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Jeffrey Thomas, left, and Ann O'Connor disagreed on the place of 'symbolic' resolutions at town meeting.

Williamstown Selectmen: Pot Bylaw a 'Defensive Step'

By Stephen DravisiBerkshires Staff
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Selectwoman Jane Patton publicly grappled with her conscience before voting against recommending town meeting approve a bylaw change regarding marijuana businesses.
WILLIAMSTOWN, Mass. — A divided and conflicted Board of Selectmen on Monday voted its recommendations on a 40-article warrant to be presented to next month's annual town meeting.
The four selectmen in attendance made short work of most of the financial warrant articles, though a couple of the Community Preservation Act allocations generated some discussion.
The real sticking points came further down the warrant, when the board considered a bylaw amendment to create zoning regulations for marijuana businesses and, later, three articles placed on the warrant by citizens petition.
Jane Patton set the tone for the marijuana bylaw by expressing the conflict she felt between her obligation as a town official and her personal opinions about legalized pot.
Patton admitted that she was in the minority among town voters who cast ballots on November's statewide initiative to legalize recreational marijuana. She said Monday's vote was the hardest she had to cast in her four years on the Board of Selectmen.
"I'm struggling with this, and I don't often struggle," Patton said. "I usually have a clear conscience and a sense of purpose. … This one honestly has got me all jammed up."
Each of the selectmen at the table grappled with the complex issue, but the majority came down in favor of the Planning Board's initiative to define the zoning districts in which marijuana retail, testing and production facilities would be allowed if ever.
It was the "if ever" part that was key to the discussion.
Everyone at the table noted that the commonwealth is at least a year away from having a clear regulatory path established for marijuana retail establishments.
"Among the things we're waiting for from the Legislature is a rule about how a town can enact a full ban," Town Manager Jason Hoch noted. "There's reference to it in the [November 2016] referendum, but it's not clear what the legal process is.
"I have to believe something will come out of the Legislature allowing that. We could be in a position next year where a group of citizens at town meeting could pursue that."
Selectwoman Ann O'Connor was the second person on the board — and third town official in two weeks — to reveal how she voted on the state initiative. She voted for legalizing marijuana, but she saw the issue as one of criminal justice reform, O'Connor said.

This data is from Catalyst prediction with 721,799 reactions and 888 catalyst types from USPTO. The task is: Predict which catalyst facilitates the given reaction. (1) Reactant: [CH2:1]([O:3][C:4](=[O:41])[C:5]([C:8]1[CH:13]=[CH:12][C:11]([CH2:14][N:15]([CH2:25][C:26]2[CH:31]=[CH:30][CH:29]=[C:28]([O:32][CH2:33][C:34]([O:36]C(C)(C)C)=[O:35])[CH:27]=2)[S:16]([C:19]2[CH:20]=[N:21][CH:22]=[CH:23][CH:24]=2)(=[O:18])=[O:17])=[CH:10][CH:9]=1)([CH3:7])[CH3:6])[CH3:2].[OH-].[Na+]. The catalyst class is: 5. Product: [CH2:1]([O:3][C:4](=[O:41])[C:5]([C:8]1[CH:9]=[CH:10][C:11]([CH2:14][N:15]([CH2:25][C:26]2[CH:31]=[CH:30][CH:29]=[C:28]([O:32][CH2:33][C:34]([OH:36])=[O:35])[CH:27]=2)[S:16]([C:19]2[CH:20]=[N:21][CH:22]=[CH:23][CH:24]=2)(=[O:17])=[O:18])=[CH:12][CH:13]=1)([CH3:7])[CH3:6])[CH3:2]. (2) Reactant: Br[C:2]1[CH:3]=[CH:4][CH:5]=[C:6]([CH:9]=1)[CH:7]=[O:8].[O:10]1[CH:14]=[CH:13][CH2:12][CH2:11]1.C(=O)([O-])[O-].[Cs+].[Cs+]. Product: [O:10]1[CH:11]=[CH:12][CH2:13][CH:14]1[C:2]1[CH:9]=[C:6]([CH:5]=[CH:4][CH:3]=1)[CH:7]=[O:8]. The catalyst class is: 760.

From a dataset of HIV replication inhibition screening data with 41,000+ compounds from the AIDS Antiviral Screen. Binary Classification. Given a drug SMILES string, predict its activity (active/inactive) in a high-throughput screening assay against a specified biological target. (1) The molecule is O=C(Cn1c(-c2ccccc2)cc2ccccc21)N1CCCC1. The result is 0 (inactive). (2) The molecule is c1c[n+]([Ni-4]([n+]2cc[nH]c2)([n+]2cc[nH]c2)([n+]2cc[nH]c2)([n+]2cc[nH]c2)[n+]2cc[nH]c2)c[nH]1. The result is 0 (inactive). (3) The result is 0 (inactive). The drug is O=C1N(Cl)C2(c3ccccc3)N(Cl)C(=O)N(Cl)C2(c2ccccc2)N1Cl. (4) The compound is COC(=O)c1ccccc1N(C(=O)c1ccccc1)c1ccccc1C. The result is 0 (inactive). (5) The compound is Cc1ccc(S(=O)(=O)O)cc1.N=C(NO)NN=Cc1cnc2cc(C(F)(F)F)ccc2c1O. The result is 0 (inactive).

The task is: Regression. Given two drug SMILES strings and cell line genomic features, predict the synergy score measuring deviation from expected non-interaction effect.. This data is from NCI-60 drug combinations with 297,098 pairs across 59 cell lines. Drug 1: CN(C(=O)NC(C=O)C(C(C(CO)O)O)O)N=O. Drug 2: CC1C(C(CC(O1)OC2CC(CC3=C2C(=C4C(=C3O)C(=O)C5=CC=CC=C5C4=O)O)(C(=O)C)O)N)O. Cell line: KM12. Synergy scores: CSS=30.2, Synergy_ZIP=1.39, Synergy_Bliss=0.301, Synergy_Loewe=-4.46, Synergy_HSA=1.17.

Now that it is the law of the commonwealth, she shares the concerns expressed at last week's Planning Board public hearing about the impact on local youth of sending the wrong message about pot.
O'Connor said she had at one time "held every position in this room," but her thought process led her to ultimately support the zoning bylaw proposed by the Planning Board.
"As it stands, we don't have any restrictions on where you'd place a business selling marijuana," O'Connor said. "My sense is that the Planning Board has been doing its job by tackling this question now and not thinking we have this statewide moratorium. Yes, there is a moratorium, but it's wise to figure out in what parts of town you'd permit this."
Jeffrey Thomas agreed.
"Ann makes a good point in clarifying that this is a pro-active and, in a way, defensive step, where we're saying: If it comes here, this is where it will be, and this is where it won't be," Thomas said.
"People in the community are confused and think that if they support this warrant article, it means they think we should have pot shops here, and that's not true. If you're concerned about having marijuana here, you should get behind this warrant article because it gives us, in case it does come, control over where it is located."
Thomas, O'Connor and Chairman Andrew Hogeland voted to recommend town meeting pass the bylaw. Hugh Daley, who previously expressed an intention to abstain because of a potential conflict (land ownership in one of the affected zoning districts), missed Monday's meeting because of illness. Patton voted in the minority of a 3-1 decision after clarifying that she appreciated the Planning Board's work on the bylaw.